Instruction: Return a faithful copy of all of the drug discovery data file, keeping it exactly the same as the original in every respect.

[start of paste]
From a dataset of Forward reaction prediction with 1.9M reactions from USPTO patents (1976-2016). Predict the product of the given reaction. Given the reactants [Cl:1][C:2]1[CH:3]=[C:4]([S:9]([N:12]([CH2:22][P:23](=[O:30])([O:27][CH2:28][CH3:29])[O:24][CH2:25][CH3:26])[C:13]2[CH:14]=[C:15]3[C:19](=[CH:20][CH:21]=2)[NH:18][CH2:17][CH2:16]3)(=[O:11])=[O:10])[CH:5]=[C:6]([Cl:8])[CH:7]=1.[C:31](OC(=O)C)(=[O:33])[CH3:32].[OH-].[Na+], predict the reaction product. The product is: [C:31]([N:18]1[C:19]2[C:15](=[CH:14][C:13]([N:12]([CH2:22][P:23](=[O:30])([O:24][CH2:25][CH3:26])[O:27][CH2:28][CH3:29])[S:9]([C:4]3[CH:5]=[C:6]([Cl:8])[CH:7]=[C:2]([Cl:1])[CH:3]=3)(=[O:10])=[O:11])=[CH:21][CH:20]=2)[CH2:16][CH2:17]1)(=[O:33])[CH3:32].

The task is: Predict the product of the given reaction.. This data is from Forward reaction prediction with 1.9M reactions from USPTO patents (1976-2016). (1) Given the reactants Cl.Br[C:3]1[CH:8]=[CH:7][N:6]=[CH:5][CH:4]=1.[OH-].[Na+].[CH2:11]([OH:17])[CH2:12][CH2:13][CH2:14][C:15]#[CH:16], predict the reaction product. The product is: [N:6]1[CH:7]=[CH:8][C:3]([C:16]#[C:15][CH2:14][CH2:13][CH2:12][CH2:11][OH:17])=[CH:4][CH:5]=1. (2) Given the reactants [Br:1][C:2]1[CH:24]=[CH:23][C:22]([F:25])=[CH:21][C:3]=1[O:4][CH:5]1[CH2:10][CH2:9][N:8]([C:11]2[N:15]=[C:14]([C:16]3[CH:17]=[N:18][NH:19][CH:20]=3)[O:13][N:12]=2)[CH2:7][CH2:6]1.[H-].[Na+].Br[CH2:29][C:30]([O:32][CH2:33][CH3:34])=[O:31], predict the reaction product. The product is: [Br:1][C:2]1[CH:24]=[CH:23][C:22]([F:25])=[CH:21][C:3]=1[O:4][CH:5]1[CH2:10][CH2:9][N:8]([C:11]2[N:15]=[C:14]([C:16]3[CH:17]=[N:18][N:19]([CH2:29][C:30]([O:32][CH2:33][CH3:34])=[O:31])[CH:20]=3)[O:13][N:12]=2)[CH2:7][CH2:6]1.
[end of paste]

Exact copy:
From a dataset of Forward reaction prediction with 1.9M reactions from USPTO patents (1976-2016). Predict the product of the given reaction. Given the reactants [Cl:1][C:2]1[CH:3]=[C:4]([S:9]([N:12]([CH2:22][P:23](=[O:30])([O:27][CH2:28][CH3:29])[O:24][CH2:25][CH3:26])[C:13]2[CH:14]=[C:15]3[C:19](=[CH:20][CH:21]=2)[NH:18][CH2:17][CH2:16]3)(=[O:11])=[O:10])[CH:5]=[C:6]([Cl:8])[CH:7]=1.[C:31](OC(=O)C)(=[O:33])[CH3:32].[OH-].[Na+], predict the reaction product. The product is: [C:31]([N:18]1[C:19]2[C:15](=[CH:14][C:13]([N:12]([CH2:22][P:23](=[O:30])([O:24][CH2:25][CH3:26])[O:27][CH2:28][CH3:29])[S:9]([C:4]3[CH:5]=[C:6]([Cl:8])[CH:7]=[C:2]([Cl:1])[CH:3]=3)(=[O:10])=[O:11])=[CH:21][CH:20]=2)[CH2:16][CH2:17]1)(=[O:33])[CH3:32].

The task is: Predict the product of the given reaction.. This data is from Forward reaction prediction with 1.9M reactions from USPTO patents (1976-2016). (1) Given the reactants Cl.Br[C:3]1[CH:8]=[CH:7][N:6]=[CH:5][CH:4]=1.[OH-].[Na+].[CH2:11]([OH:17])[CH2:12][CH2:13][CH2:14][C:15]#[CH:16], predict the reaction product. The product is: [N:6]1[CH:7]=[CH:8][C:3]([C:16]#[C:15][CH2:14][CH2:13][CH2:12][CH2:11][OH:17])=[CH:4][CH:5]=1. (2) Given the reactants [Br:1][C:2]1[CH:24]=[CH:23][C:22]([F:25])=[CH:21][C:3]=1[O:4][CH:5]1[CH2:10][CH2:9][N:8]([C:11]2[N:15]=[C:14]([C:16]3[CH:17]=[N:18][NH:19][CH:20]=3)[O:13][N:12]=2)[CH2:7][CH2:6]1.[H-].[Na+].Br[CH2:29][C:30]([O:32][CH2:33][CH3:34])=[O:31], predict the reaction product. The product is: [Br:1][C:2]1[CH:24]=[CH:23][C:22]([F:25])=[CH:21][C:3]=1[O:4][CH:5]1[CH2:10][CH2:9][N:8]([C:11]2[N:15]=[C:14]([C:16]3[CH:17]=[N:18][N:19]([CH2:29][C:30]([O:32][CH2:33][CH3:34])=[O:31])[CH:20]=3)[O:13][N:12]=2)[CH2:7][CH2:6]1.